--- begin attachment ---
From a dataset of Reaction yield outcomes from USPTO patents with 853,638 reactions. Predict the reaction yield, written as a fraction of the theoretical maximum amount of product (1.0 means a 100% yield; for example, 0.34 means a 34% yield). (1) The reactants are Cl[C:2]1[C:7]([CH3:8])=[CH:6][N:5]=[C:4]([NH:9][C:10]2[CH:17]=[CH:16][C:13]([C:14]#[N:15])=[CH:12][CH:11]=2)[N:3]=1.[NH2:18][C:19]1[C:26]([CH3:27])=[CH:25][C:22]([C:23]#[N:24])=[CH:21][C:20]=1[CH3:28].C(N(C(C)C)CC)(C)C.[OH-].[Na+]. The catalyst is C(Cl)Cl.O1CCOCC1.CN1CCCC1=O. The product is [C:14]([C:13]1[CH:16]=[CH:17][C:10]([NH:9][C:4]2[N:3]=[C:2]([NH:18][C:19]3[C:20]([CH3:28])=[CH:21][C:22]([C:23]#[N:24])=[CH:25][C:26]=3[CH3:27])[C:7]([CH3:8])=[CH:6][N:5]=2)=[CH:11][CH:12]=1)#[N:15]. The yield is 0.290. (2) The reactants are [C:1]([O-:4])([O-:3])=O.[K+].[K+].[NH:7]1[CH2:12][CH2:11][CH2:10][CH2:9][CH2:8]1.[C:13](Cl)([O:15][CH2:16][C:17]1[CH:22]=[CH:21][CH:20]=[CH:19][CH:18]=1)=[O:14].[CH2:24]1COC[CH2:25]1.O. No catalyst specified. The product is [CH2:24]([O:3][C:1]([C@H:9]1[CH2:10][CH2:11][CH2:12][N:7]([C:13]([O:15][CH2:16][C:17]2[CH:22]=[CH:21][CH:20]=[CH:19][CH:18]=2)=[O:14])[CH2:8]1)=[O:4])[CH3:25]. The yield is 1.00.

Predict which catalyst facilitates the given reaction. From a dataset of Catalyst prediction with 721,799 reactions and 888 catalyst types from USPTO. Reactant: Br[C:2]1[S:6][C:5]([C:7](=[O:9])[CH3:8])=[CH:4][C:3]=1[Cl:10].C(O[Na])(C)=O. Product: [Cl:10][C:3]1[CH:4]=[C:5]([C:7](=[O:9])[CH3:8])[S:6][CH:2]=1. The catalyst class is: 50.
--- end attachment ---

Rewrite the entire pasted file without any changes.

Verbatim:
From a dataset of Reaction yield outcomes from USPTO patents with 853,638 reactions. Predict the reaction yield, written as a fraction of the theoretical maximum amount of product (1.0 means a 100% yield; for example, 0.34 means a 34% yield). (1) The reactants are Cl[C:2]1[C:7]([CH3:8])=[CH:6][N:5]=[C:4]([NH:9][C:10]2[CH:17]=[CH:16][C:13]([C:14]#[N:15])=[CH:12][CH:11]=2)[N:3]=1.[NH2:18][C:19]1[C:26]([CH3:27])=[CH:25][C:22]([C:23]#[N:24])=[CH:21][C:20]=1[CH3:28].C(N(C(C)C)CC)(C)C.[OH-].[Na+]. The catalyst is C(Cl)Cl.O1CCOCC1.CN1CCCC1=O. The product is [C:14]([C:13]1[CH:16]=[CH:17][C:10]([NH:9][C:4]2[N:3]=[C:2]([NH:18][C:19]3[C:20]([CH3:28])=[CH:21][C:22]([C:23]#[N:24])=[CH:25][C:26]=3[CH3:27])[C:7]([CH3:8])=[CH:6][N:5]=2)=[CH:11][CH:12]=1)#[N:15]. The yield is 0.290. (2) The reactants are [C:1]([O-:4])([O-:3])=O.[K+].[K+].[NH:7]1[CH2:12][CH2:11][CH2:10][CH2:9][CH2:8]1.[C:13](Cl)([O:15][CH2:16][C:17]1[CH:22]=[CH:21][CH:20]=[CH:19][CH:18]=1)=[O:14].[CH2:24]1COC[CH2:25]1.O. No catalyst specified. The product is [CH2:24]([O:3][C:1]([C@H:9]1[CH2:10][CH2:11][CH2:12][N:7]([C:13]([O:15][CH2:16][C:17]2[CH:22]=[CH:21][CH:20]=[CH:19][CH:18]=2)=[O:14])[CH2:8]1)=[O:4])[CH3:25]. The yield is 1.00.

Predict which catalyst facilitates the given reaction. From a dataset of Catalyst prediction with 721,799 reactions and 888 catalyst types from USPTO. Reactant: Br[C:2]1[S:6][C:5]([C:7](=[O:9])[CH3:8])=[CH:4][C:3]=1[Cl:10].C(O[Na])(C)=O. Product: [Cl:10][C:3]1[CH:4]=[C:5]([C:7](=[O:9])[CH3:8])[S:6][CH:2]=1. The catalyst class is: 50.